Examples of Mass

Updated February 12, 2021
planets orbiting the solar system
    planets orbiting the solar system
    adventtr / E+ / Getty
    Used under Getty Images license

The term "mass" is used to refer to the amount of matter in any given object. Mass is often confused with weight; however, weight is a reference that relies on gravity in its determination. For instance, a person or object may be weightless on the moon because of the lack of gravity, but that same person or object maintains the same mass regardless of location. Keep reading for more examples of mass both on Earth and in our solar system.

Mass of Everyday Objects

Mass is measured in kilograms (kg) to determine how much matter something contains. Scientists use the same measurement for very small items and enormous items. Take a look around your house to see if you can guess — or measure — their mass.

Take a look at these examples of mass in everyday objects.

Everyday ObjectMass
sheet of paper0.0045 kg
pencil0.0085 kg
cell phone0.141 kg
book0.34 kg
bicycle11.3 kg
dog18 kg
average child22 kg
average adult77 kg
horse771 kg
car2,000 kg
house45,359 kg

The mass of these objects might match their weight — on Earth. But if you took them to a planet where the gravitational pull was different, their mass and weight wouldn't be the same anymore. The mass values would stay the same while their weight would go down, because weight depends on gravitational pull.

Mass of Very Large Objects

When you think of the word "massive," you certainly think of an item that is very large. But once you start thinking about measuring mass, you'll find that "massive" items have quite a lot of mass. Here are the mass measurements of very large, massive objects on Earth.

Large ObjectMass
big rig36,287 kg
airplane40,823 kg
military tank54,531 kg
space shuttle (empty)74,842 kg
space shuttle (loaded)2,000,000 kg
Titanic ship (1912)47,454,833 kg
cruise ship (modern)231,679,560 kg
skyscraper317,514,659 kg

Mass of Solar Objects

If you're still confused about measuring weight vs. mass, take it to the sky. Planets, stars, moons, and other celestial objects may defy the laws of Earth gravity, but that doesn't mean they're without mass. Here are some examples of the mass of solar objects and their type.

Solar ObjectMass
Sol (sun)1.9891 x 1030 kg
Jupiter (planet)1.899 x 1027 kg
Saturn (planet)5.6846 x 1026 kg
Neptune (planet)1.0243 x 1026 kg
Uranus (planet)8.6832 x 1025 kg
Earth (planet)5.9736 x 1024 kg
Venus (planet)4.8685 x 1024 kg
Mars (planet)6.4185 x 1023 kg
Mercury (planet)3.302 x 1023 kg
Luna (moon of Earth)7.349 x 1022 kg
Ganymede (moon of Jupiter)1.482 x 1023 kg
Callisto (moon of Jupiter)1.076 x 1023 kg
Io (moon of Jupiter)8.94 x 1022 kg
Europa (moon of Jupiter)4.80 x 1022 kg
Titan (moon of Saturn)1.345 x 1023 kg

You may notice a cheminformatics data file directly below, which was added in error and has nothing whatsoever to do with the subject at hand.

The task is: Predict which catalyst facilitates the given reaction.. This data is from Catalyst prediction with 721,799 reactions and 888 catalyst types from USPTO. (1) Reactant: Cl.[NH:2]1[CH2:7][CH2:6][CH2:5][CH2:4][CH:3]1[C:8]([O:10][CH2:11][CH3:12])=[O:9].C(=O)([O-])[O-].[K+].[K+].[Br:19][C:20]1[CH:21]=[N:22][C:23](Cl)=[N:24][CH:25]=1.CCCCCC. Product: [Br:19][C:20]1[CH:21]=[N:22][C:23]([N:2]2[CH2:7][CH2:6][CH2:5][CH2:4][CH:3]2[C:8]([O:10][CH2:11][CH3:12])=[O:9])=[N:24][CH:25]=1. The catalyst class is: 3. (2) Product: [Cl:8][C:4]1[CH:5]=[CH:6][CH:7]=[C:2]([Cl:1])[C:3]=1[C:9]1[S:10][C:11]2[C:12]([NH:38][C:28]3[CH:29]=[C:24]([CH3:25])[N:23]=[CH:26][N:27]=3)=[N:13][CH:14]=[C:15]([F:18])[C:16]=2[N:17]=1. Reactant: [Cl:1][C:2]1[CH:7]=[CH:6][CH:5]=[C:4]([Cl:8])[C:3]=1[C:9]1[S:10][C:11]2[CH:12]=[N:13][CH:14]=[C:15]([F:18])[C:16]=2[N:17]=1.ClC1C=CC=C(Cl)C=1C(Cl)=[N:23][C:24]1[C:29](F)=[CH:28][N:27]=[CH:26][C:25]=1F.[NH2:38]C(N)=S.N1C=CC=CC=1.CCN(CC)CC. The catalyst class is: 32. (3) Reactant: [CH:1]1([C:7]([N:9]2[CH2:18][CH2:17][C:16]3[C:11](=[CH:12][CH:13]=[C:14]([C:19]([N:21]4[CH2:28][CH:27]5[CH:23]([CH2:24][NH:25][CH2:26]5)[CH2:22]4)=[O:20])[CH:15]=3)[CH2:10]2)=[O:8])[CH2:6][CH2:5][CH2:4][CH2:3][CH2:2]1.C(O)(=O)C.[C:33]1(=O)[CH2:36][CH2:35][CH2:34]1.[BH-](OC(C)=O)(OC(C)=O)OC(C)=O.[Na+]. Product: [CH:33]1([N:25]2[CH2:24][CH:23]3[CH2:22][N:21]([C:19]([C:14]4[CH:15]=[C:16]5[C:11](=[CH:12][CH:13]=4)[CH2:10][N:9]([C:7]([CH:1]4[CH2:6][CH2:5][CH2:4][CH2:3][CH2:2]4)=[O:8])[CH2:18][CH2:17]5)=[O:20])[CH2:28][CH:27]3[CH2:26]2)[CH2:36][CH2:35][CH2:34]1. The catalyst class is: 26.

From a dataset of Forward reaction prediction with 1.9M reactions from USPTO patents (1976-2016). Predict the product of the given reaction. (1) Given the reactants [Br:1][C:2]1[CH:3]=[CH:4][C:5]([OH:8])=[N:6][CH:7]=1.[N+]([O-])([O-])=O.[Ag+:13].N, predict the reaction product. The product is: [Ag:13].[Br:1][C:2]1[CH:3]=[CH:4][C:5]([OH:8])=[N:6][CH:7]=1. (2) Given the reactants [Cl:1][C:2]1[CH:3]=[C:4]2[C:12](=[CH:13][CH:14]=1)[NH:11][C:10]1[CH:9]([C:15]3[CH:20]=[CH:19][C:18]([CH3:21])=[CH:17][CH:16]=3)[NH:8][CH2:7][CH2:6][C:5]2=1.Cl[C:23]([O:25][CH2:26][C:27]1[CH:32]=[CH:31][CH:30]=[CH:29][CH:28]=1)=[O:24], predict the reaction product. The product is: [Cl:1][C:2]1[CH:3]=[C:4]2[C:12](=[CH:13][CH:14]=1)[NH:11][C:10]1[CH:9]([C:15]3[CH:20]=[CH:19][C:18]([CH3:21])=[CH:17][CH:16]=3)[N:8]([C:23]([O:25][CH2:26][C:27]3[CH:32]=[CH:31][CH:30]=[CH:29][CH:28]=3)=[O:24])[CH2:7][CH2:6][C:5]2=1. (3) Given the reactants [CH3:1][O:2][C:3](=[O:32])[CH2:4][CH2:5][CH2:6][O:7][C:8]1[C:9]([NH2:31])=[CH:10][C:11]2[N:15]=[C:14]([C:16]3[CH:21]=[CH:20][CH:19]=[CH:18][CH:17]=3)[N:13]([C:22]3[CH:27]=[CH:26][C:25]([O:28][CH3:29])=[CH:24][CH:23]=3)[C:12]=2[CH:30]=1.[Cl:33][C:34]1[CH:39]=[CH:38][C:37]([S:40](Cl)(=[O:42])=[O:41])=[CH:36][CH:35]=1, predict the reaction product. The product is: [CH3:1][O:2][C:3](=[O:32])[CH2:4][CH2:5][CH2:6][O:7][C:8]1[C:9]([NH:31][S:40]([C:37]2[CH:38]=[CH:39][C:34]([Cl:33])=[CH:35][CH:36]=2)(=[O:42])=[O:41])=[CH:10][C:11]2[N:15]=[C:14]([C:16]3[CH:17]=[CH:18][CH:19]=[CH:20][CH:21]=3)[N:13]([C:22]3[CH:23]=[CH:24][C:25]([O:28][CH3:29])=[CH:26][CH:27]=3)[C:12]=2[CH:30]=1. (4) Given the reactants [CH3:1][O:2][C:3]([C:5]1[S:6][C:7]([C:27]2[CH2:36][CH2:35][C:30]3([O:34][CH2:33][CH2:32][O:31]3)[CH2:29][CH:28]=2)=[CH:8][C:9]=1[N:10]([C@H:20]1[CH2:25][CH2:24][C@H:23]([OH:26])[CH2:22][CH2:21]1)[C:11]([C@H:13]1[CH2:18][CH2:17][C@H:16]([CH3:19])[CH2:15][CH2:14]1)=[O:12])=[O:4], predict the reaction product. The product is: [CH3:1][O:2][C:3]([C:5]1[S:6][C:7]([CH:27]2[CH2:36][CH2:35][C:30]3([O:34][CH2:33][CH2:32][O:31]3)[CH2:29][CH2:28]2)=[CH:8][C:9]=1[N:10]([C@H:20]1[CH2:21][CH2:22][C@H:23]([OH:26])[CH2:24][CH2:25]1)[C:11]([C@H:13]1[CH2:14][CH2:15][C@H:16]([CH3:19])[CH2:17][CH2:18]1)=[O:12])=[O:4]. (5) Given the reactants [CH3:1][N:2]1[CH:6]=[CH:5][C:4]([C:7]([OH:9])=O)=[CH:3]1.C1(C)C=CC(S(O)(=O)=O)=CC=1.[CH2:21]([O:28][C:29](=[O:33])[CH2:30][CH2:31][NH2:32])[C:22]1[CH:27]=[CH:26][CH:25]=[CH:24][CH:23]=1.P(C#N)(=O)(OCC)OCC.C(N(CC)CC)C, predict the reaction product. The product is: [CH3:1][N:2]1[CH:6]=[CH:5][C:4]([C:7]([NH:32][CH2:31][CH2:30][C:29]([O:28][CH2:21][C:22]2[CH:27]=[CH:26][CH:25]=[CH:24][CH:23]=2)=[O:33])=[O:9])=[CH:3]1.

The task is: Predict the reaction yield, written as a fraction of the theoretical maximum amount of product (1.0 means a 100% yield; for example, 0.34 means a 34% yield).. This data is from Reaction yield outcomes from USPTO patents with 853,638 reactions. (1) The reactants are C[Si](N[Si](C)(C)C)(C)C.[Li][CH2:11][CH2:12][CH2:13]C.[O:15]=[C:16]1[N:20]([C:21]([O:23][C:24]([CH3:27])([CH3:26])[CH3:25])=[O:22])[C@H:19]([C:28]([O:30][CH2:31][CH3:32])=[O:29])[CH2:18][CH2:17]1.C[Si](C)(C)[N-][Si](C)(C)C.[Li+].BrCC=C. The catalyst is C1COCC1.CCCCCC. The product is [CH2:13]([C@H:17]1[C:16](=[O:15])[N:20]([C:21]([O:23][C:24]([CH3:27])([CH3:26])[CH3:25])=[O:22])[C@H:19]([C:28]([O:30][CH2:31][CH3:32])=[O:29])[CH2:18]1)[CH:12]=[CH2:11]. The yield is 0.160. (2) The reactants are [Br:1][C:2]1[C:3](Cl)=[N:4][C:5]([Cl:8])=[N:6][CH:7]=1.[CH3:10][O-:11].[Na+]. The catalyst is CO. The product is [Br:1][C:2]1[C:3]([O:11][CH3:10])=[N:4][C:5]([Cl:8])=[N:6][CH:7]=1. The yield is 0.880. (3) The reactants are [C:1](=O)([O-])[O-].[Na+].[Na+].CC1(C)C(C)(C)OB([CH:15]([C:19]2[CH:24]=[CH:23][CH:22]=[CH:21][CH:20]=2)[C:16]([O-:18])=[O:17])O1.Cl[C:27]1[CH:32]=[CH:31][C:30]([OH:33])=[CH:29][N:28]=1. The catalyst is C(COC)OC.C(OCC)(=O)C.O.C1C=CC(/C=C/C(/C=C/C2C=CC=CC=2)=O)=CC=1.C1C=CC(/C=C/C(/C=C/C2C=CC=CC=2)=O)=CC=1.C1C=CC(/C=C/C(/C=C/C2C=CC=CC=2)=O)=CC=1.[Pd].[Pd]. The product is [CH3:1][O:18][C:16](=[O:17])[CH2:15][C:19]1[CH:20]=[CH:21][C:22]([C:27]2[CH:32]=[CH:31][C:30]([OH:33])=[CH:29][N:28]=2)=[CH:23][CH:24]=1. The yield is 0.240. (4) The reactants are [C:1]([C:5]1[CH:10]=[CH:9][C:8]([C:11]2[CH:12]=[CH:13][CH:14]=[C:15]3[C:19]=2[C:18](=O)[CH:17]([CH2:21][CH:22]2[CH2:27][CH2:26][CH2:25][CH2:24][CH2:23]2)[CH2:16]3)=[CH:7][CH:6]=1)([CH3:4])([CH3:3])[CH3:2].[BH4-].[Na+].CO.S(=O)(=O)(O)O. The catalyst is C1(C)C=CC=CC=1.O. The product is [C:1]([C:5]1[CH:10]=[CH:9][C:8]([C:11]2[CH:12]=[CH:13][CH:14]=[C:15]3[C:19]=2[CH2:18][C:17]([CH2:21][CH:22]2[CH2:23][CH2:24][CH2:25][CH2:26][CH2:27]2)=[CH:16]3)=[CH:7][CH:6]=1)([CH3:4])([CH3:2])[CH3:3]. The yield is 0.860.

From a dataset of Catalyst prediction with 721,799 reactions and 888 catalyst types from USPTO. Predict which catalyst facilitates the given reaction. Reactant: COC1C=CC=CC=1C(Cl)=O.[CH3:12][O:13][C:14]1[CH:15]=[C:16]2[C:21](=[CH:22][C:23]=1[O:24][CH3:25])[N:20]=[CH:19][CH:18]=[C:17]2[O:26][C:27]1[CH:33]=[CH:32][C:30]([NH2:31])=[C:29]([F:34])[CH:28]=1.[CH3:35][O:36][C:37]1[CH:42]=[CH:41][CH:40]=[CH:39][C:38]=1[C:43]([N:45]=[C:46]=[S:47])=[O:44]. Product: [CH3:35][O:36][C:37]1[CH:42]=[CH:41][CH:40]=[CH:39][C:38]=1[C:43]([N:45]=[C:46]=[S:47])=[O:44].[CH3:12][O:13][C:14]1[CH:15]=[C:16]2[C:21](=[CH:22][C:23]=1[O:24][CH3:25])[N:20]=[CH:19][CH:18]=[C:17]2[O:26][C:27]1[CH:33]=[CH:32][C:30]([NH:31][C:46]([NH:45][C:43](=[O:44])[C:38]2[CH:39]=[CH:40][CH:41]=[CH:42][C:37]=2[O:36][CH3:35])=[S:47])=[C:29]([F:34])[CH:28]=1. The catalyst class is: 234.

Rhea (moon of Saturn)2.3166 x 1021 kg
Iapetus (moon of Saturn)1.9739 x 1021 kg
Hyperion (moon of Saturn)1.08 x 1019 kg
Ariel (moon of Uranus)1.35 x 1021 kg
Triton (moon of Neptune)2.147 x 1022 kg
Pluto (dwarf planet)1.305 x 1022 kg
65 Cybele (asteroid)~1.15 x 1019 kg
7 Iris (asteroid)1.0 x 1019 kg
324 Bamberga (asteroid)1.0 x 1019 kg

These are all examples of different solar objects along with the mass of each object. Every object has its own unique amount of matter and thus has its own mass.


How to Find an Object's Mass

Finding an object's mass isn't as easy as placing it on a scale. How would we ever be able to measure planets or asteroids if that was all it took?

You find an object's with the following equations:

  • mass = volume x density (m = v x d)
  • mass = weight / gravity (m = w/g)

Once you find an object's mass, you can find its weight (measured in newtons) by multiplying the mass by the value of the gravitational field (g = 9.8 m/s2 on Earth). When you measure something on a scale, this conversion is done for you. Even this equation shows that mass does not require gravity as part of its calculation, while weight does.

Mass and Energy

Mass is considered to be the equivalent of the energy content of the object. There is a famous equation created by Albert Einstein that allows you to convert mass to energy content.

The equation is: E=mc2

In this equation, E= energy, m = mass and C= the speed of light. If you know the energy of an object, or its mass and the speed of light, you can then use this equation to determine the missing element in the equation.


Physical Properties of Science

Knowledge of mass is crucial in science. It tells you how much space an item takes up in the universe. Learn more about the physical properties of matter, including volume, length and area. Or, if you're ready for some change, take a look at 50 everyday examples of physical changes in the world.